The 2011 Tesla Roadster pulls 288 ponies and 273 lb-ft of torque from its electric motor, with the Sport model tacking on an additional 22 lb-ft of torque. Pure electric vehicles requires only a single-speed transmission to get their power to the wheels, and the Tesla offers supercar levels of acceleration as demonstrated by its 0-60 miles per hour time of 3.7 seconds in Sport trim.
5. 2011 Mazda RX-8
The 2011 Mazda RX-8 is a compact coupe that offers two additional rear doors for easy access to the back seat. This innovative and practical system sometimes masks the fact that the Mazda RX-8 is a genuine, lightweight (3,064 lbs curb weight) sports car with a chassis that has been massaged by the very capable engineers employed by the Japanese brand’s performance division.
The 2011 Mazda RX-8 stands out from the crowd with its hood popped, thanks to the use of a 1.3-liter rotary engine in place of a standard piston unit. The rotary offers as much as 232 horsepower and 152 lb-ft of torque (with the six-speed manual transmission selected). A six-speed automatic is also available, and choosing this gearbox lowers the RX-8’s power rating to 212 horses. If one is willing to rev the rotary motor to the 9,000 rpm redline, the RX-8 is good for a zero to 60 miles per hour time of seven seconds.
6. 2011 Ariel Atom
The 2011 Ariel Atom exists at the fringe of what could loosely be defined as “street legal.” The Ariel Atom looks like a baby Formula One car with its lack of body panels, barely-there wheel fairings and exposed tubular frame. Now in its third generation, the one-seat sports car weighs a paltry 1,350 lbs and serves as one of the most coveted track beasts on the market.
The 2011 Ariel Atom offers a 2.0-liter, four-cylinder engine borrowed from Honda that churns out either 200, 245 or 300 horsepower, depending upon which model is selected and whether a supercharger is installed. In top spec, the Ariel Atom can reach 60 miles per hour in less than three seconds. All versions of this incredible performer come with a six-speed manual transmission.
The 2011 Porsche Cayman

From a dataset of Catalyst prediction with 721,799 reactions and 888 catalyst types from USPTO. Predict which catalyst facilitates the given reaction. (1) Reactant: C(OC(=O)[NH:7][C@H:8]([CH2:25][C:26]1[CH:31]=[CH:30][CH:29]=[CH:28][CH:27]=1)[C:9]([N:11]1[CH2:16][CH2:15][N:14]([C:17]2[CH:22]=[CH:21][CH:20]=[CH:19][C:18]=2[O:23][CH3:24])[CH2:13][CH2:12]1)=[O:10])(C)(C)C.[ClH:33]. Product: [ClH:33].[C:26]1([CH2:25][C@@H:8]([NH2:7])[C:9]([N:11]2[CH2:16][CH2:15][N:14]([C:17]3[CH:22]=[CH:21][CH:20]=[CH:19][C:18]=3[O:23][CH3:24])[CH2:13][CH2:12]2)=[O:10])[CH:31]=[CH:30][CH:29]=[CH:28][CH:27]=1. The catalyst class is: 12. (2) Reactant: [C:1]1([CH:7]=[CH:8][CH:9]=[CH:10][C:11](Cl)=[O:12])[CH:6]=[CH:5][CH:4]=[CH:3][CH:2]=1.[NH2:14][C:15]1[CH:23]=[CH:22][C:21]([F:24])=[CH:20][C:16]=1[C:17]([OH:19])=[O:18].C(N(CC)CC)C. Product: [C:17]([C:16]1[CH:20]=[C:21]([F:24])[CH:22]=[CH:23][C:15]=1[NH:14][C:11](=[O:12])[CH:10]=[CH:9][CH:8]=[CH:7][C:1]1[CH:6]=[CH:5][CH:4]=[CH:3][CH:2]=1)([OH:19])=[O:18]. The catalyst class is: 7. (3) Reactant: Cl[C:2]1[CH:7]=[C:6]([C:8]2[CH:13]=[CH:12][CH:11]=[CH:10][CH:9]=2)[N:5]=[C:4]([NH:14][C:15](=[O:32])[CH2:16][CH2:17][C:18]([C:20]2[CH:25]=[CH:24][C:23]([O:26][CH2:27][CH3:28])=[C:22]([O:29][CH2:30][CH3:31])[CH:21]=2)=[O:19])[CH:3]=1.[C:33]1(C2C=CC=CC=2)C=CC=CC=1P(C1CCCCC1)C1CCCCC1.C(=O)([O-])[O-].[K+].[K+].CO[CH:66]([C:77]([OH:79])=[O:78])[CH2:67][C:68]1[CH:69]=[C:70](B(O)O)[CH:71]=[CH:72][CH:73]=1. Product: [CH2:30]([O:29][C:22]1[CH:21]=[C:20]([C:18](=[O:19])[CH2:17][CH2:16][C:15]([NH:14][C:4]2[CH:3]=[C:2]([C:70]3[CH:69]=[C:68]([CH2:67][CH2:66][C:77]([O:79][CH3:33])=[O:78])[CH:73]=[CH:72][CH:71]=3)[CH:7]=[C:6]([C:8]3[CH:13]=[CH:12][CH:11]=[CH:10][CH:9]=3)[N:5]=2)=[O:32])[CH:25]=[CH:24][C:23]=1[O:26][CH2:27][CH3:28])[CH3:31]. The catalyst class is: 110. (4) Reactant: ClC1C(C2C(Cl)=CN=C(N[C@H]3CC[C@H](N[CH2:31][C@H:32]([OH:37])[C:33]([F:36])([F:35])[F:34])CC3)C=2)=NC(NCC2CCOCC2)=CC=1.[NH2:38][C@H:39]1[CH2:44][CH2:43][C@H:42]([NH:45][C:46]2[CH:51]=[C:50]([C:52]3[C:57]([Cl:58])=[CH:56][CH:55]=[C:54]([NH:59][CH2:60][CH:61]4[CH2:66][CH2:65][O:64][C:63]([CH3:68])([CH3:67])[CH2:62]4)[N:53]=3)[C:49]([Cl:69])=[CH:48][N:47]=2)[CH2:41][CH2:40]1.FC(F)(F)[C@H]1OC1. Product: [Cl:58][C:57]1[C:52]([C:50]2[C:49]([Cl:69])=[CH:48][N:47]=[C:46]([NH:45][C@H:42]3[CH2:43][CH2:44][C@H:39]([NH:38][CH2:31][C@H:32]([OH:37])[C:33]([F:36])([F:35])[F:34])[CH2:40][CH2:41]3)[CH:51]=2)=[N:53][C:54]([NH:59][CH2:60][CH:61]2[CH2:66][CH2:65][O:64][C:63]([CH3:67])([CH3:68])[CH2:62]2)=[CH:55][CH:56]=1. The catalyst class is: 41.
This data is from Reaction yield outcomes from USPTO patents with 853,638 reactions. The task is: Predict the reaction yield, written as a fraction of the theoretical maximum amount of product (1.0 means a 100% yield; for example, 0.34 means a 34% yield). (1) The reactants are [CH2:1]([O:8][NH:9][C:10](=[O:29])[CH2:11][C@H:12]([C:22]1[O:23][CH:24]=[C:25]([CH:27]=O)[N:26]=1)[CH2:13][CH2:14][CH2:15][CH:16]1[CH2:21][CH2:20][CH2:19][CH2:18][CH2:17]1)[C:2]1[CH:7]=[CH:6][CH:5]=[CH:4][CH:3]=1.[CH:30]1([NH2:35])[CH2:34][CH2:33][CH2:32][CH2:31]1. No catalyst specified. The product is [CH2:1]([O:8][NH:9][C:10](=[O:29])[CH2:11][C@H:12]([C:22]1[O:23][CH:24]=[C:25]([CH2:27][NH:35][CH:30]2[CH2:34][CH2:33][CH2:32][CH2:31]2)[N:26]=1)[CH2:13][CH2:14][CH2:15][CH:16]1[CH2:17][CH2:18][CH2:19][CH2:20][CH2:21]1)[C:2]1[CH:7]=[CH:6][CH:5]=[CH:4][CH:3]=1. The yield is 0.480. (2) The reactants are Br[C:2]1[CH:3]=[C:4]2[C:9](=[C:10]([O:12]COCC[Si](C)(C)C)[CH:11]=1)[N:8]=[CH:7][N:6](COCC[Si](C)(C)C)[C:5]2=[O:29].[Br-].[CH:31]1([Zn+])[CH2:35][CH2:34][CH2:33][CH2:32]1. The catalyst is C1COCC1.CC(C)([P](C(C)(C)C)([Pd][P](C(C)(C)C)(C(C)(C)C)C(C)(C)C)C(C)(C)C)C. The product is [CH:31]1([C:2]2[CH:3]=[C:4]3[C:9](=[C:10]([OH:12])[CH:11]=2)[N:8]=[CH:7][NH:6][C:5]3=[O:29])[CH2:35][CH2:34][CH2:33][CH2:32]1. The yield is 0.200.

is a two-seat compact coupe that challenges the pricier Porsche 911 in terms of pure sports car capability. A low curb weight of 2,932 lbs goes a long way towards helping the Porsche Cayman achieve its impressive precision and poise on the track, and it can be also equipped with Porsche’s Sport Chrono package, which adds in a launch control system, the ability to dial back the vehicle’s electronic nannies and a lap timer.
The 2011 Porsche Cayman boasts a 2.9-liter, six-cylinder entry-level engine, one which generates 265 horsepower and 221 b-ft of torque. The Cayman S model swaps in a 3.4-liter, six-cylinder unit that offers 320 horsepower and 273 lb-ft of torque, while the Cayman R adds an extra 10 ponies to the mix. Transmission choices include a traditional six-speed manual as well as a seven-speed PDK automated manual. The Porsche Cayman R can launch itself to 60 miles per hour in a very quick 4.7 seconds.
8. 2011 Nissan 370Z
The 2011 Nissan 370Z carries on the proud Z car lineage that helped to ingratiate Nissan with American sports car fans since 1970. The Nissan 370Z weighs 3,232 lbs and provides sleek styling as well as the availability of the Nismo edition, an in-house hot rod model that provides a limited-slip rear differential, larger brakes, a more aggressive body kit and track-tuned suspension.
A 3.7-liter V-6 powers the 2011 Nissan 370Z, and this mill provides 332 horses and 270 lb-ft of torque, managed by either a six-speed manual or seven-speed automatic transmission. The Nismo edition cranks up the output to 350 horsepower and 276 lb-ft of torque, and drops the seven-speed auto from the picture. The Nissan 370Z is capable of pushing the needle past 60 miles per hour in a scant five seconds.